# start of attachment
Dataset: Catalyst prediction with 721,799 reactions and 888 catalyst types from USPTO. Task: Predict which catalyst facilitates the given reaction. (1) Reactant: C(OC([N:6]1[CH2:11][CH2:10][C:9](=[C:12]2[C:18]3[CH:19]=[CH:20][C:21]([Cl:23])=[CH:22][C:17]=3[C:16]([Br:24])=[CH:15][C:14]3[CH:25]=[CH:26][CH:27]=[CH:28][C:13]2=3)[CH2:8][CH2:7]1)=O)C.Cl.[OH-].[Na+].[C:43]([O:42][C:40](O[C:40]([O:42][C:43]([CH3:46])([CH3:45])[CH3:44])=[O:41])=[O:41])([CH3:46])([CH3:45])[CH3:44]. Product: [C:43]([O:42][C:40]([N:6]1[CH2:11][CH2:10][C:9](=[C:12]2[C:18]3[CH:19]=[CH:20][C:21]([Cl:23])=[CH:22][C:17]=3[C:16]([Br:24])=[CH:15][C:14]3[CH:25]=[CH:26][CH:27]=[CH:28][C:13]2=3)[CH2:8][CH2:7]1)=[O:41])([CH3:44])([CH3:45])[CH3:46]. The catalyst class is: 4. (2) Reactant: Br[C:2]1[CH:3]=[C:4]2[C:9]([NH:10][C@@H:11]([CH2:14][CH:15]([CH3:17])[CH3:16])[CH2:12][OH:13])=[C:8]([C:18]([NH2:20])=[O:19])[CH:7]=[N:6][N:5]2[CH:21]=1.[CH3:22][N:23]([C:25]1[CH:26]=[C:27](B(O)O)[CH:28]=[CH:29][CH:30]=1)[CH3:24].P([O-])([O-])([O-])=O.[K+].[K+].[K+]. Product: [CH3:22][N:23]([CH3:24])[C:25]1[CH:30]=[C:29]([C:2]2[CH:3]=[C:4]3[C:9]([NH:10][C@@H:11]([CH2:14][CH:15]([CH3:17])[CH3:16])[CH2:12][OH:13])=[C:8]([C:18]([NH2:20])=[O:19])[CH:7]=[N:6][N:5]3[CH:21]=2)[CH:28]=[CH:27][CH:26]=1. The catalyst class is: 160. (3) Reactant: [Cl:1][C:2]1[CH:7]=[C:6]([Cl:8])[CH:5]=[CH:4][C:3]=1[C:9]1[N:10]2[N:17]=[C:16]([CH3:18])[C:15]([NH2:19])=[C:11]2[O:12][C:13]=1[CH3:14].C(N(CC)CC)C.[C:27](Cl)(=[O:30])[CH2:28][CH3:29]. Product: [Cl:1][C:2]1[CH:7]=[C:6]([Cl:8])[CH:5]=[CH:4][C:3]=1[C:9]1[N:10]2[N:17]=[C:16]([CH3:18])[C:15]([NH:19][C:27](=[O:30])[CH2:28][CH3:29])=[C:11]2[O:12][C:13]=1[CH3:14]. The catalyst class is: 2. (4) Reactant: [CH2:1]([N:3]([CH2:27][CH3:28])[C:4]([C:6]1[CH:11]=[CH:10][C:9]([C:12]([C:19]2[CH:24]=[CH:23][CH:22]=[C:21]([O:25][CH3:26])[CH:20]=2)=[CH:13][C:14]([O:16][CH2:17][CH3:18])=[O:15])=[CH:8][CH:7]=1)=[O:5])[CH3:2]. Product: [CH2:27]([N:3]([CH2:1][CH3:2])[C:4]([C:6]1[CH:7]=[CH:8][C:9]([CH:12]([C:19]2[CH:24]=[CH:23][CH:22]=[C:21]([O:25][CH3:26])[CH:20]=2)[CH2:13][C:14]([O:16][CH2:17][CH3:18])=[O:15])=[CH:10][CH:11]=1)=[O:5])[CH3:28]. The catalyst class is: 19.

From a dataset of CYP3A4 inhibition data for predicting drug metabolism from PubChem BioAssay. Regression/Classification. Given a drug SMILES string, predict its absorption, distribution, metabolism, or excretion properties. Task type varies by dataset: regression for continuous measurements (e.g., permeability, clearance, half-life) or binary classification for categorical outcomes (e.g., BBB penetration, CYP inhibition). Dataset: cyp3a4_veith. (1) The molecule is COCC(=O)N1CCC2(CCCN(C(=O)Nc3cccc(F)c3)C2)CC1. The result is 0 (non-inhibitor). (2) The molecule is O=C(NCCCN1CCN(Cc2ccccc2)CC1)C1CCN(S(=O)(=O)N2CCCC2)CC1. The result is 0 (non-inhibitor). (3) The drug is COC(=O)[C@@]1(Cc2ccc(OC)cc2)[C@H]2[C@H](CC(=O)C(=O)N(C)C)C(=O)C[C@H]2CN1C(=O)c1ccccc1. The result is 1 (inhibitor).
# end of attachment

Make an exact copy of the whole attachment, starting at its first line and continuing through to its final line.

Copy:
Dataset: Catalyst prediction with 721,799 reactions and 888 catalyst types from USPTO. Task: Predict which catalyst facilitates the given reaction. (1) Reactant: C(OC([N:6]1[CH2:11][CH2:10][C:9](=[C:12]2[C:18]3[CH:19]=[CH:20][C:21]([Cl:23])=[CH:22][C:17]=3[C:16]([Br:24])=[CH:15][C:14]3[CH:25]=[CH:26][CH:27]=[CH:28][C:13]2=3)[CH2:8][CH2:7]1)=O)C.Cl.[OH-].[Na+].[C:43]([O:42][C:40](O[C:40]([O:42][C:43]([CH3:46])([CH3:45])[CH3:44])=[O:41])=[O:41])([CH3:46])([CH3:45])[CH3:44]. Product: [C:43]([O:42][C:40]([N:6]1[CH2:11][CH2:10][C:9](=[C:12]2[C:18]3[CH:19]=[CH:20][C:21]([Cl:23])=[CH:22][C:17]=3[C:16]([Br:24])=[CH:15][C:14]3[CH:25]=[CH:26][CH:27]=[CH:28][C:13]2=3)[CH2:8][CH2:7]1)=[O:41])([CH3:44])([CH3:45])[CH3:46]. The catalyst class is: 4. (2) Reactant: Br[C:2]1[CH:3]=[C:4]2[C:9]([NH:10][C@@H:11]([CH2:14][CH:15]([CH3:17])[CH3:16])[CH2:12][OH:13])=[C:8]([C:18]([NH2:20])=[O:19])[CH:7]=[N:6][N:5]2[CH:21]=1.[CH3:22][N:23]([C:25]1[CH:26]=[C:27](B(O)O)[CH:28]=[CH:29][CH:30]=1)[CH3:24].P([O-])([O-])([O-])=O.[K+].[K+].[K+]. Product: [CH3:22][N:23]([CH3:24])[C:25]1[CH:30]=[C:29]([C:2]2[CH:3]=[C:4]3[C:9]([NH:10][C@@H:11]([CH2:14][CH:15]([CH3:17])[CH3:16])[CH2:12][OH:13])=[C:8]([C:18]([NH2:20])=[O:19])[CH:7]=[N:6][N:5]3[CH:21]=2)[CH:28]=[CH:27][CH:26]=1. The catalyst class is: 160. (3) Reactant: [Cl:1][C:2]1[CH:7]=[C:6]([Cl:8])[CH:5]=[CH:4][C:3]=1[C:9]1[N:10]2[N:17]=[C:16]([CH3:18])[C:15]([NH2:19])=[C:11]2[O:12][C:13]=1[CH3:14].C(N(CC)CC)C.[C:27](Cl)(=[O:30])[CH2:28][CH3:29]. Product: [Cl:1][C:2]1[CH:7]=[C:6]([Cl:8])[CH:5]=[CH:4][C:3]=1[C:9]1[N:10]2[N:17]=[C:16]([CH3:18])[C:15]([NH:19][C:27](=[O:30])[CH2:28][CH3:29])=[C:11]2[O:12][C:13]=1[CH3:14]. The catalyst class is: 2. (4) Reactant: [CH2:1]([N:3]([CH2:27][CH3:28])[C:4]([C:6]1[CH:11]=[CH:10][C:9]([C:12]([C:19]2[CH:24]=[CH:23][CH:22]=[C:21]([O:25][CH3:26])[CH:20]=2)=[CH:13][C:14]([O:16][CH2:17][CH3:18])=[O:15])=[CH:8][CH:7]=1)=[O:5])[CH3:2]. Product: [CH2:27]([N:3]([CH2:1][CH3:2])[C:4]([C:6]1[CH:7]=[CH:8][C:9]([CH:12]([C:19]2[CH:24]=[CH:23][CH:22]=[C:21]([O:25][CH3:26])[CH:20]=2)[CH2:13][C:14]([O:16][CH2:17][CH3:18])=[O:15])=[CH:10][CH:11]=1)=[O:5])[CH3:28]. The catalyst class is: 19.

From a dataset of CYP3A4 inhibition data for predicting drug metabolism from PubChem BioAssay. Regression/Classification. Given a drug SMILES string, predict its absorption, distribution, metabolism, or excretion properties. Task type varies by dataset: regression for continuous measurements (e.g., permeability, clearance, half-life) or binary classification for categorical outcomes (e.g., BBB penetration, CYP inhibition). Dataset: cyp3a4_veith. (1) The molecule is COCC(=O)N1CCC2(CCCN(C(=O)Nc3cccc(F)c3)C2)CC1. The result is 0 (non-inhibitor). (2) The molecule is O=C(NCCCN1CCN(Cc2ccccc2)CC1)C1CCN(S(=O)(=O)N2CCCC2)CC1. The result is 0 (non-inhibitor). (3) The drug is COC(=O)[C@@]1(Cc2ccc(OC)cc2)[C@H]2[C@H](CC(=O)C(=O)N(C)C)C(=O)C[C@H]2CN1C(=O)c1ccccc1. The result is 1 (inhibitor).